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Health, Science & Environment

Energy Contest Highlights Efficiency, Lower Pollution

Mayor Ralph Becker’s office recognized five Salt Lake City organizations this week for helping clean up the air by reducing emissions from their buildings.

Cameron Faddis is facilities director for Basic Research, a company that manufactures beauty and nutritional products near the airport. He’s showing off one of the motors that basically turns sun into electric power.

“This is the inverter for the photovoltaic system…,” he says.

A roof topped with solar panels and other energy efficiency projects here generate more than $500,000 a year in energy savings for the company. Faddis is excited that his company’s three-phase program has been so effective

“We’re currently net zero right now,” he says. “I don’t pay for power. My 250,000-square-foot building – the only thing I pay is the taxes, surcharges and whatnot.”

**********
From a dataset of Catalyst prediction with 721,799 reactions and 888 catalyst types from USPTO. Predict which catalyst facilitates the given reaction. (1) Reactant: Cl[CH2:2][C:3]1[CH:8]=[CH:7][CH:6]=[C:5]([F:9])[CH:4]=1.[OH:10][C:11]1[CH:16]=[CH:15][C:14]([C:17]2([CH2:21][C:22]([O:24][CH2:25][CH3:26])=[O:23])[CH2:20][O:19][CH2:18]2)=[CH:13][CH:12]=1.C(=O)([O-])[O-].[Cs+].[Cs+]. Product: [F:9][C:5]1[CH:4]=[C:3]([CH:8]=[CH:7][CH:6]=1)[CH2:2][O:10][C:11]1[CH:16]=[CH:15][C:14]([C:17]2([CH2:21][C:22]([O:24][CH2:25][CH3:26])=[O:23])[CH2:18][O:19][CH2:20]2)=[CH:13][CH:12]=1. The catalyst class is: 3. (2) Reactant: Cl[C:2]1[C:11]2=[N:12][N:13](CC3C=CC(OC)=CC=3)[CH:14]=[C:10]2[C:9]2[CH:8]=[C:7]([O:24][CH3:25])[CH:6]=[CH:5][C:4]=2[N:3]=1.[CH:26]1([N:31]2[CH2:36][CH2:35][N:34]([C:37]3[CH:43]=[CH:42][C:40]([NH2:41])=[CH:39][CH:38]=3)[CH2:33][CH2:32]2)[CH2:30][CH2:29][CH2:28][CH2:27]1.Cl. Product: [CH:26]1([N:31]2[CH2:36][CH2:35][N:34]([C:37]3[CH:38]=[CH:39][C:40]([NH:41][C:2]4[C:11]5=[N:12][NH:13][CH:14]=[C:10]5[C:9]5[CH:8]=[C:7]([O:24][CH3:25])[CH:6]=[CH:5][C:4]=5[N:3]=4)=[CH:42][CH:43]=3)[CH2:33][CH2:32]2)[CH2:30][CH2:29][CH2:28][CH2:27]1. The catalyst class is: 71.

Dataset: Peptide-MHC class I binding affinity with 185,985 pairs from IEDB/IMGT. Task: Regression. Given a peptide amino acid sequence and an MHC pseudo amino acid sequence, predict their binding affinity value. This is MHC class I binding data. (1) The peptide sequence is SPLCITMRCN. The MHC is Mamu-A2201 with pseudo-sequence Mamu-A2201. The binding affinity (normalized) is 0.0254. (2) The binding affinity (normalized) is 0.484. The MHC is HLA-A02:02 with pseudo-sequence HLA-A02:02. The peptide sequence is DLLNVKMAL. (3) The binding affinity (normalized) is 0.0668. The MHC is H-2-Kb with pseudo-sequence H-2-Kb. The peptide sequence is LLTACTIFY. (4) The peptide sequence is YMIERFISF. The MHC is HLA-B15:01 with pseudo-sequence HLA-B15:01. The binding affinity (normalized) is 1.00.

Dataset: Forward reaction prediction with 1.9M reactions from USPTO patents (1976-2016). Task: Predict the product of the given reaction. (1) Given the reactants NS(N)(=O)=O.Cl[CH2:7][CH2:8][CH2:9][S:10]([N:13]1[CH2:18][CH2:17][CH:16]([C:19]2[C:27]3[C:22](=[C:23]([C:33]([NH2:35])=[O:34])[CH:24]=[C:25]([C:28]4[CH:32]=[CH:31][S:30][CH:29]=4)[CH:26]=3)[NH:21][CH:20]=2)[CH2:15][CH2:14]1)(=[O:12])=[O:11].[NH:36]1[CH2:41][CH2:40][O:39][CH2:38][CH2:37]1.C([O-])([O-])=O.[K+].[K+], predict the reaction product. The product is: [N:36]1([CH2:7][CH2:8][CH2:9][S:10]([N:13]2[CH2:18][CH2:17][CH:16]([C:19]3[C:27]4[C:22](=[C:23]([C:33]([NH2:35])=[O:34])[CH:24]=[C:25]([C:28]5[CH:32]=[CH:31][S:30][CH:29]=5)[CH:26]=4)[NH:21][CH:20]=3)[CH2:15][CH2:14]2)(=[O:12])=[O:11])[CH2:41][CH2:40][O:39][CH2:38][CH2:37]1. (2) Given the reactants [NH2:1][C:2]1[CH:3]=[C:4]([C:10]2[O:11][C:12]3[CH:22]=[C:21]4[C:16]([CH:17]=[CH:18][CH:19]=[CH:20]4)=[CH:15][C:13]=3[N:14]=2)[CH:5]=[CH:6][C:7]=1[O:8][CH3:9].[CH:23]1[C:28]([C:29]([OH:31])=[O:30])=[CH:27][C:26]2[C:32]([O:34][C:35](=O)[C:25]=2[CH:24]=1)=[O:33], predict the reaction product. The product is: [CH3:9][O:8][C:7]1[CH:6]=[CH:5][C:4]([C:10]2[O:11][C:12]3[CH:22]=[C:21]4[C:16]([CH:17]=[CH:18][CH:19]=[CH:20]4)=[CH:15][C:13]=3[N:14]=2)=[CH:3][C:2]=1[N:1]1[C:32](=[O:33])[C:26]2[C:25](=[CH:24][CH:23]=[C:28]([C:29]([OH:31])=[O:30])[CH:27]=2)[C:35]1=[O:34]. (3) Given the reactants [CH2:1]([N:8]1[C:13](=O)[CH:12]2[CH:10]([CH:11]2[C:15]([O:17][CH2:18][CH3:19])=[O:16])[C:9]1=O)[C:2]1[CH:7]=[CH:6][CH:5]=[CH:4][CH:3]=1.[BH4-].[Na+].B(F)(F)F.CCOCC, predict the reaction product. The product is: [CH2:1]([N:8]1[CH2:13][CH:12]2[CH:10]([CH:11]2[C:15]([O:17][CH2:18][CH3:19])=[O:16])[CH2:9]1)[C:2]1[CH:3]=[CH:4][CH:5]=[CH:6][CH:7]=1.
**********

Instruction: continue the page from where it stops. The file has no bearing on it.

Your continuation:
These energy-efficiency efforts helped Basic Research win Salt Lake City’s first Skyline Challenge Award for innovation. Other winners this year include the Salt Lake City School District, the McGillis School, Fidelity Investments and the property company Newmark Grubbs ACRES.

Salt Lake City was one of just 10 chosen nationally to receive grant money for the energy-efficiency campaign, which is part of a citywide goal to cut energy consumption 15 percent by 2020.

Peter Nelson, sustainability coordinator for the city, says 40 percent of the pollution on a winter day comes from building emissions.

“By improving the efficiency of buildings,” he says, “we’re reducing their contribution to those air-quality issues.”

Nelson said 20 organizations took part in this year’s energy-saving contest. Next year’s Skyline competition gets underway in the fall.

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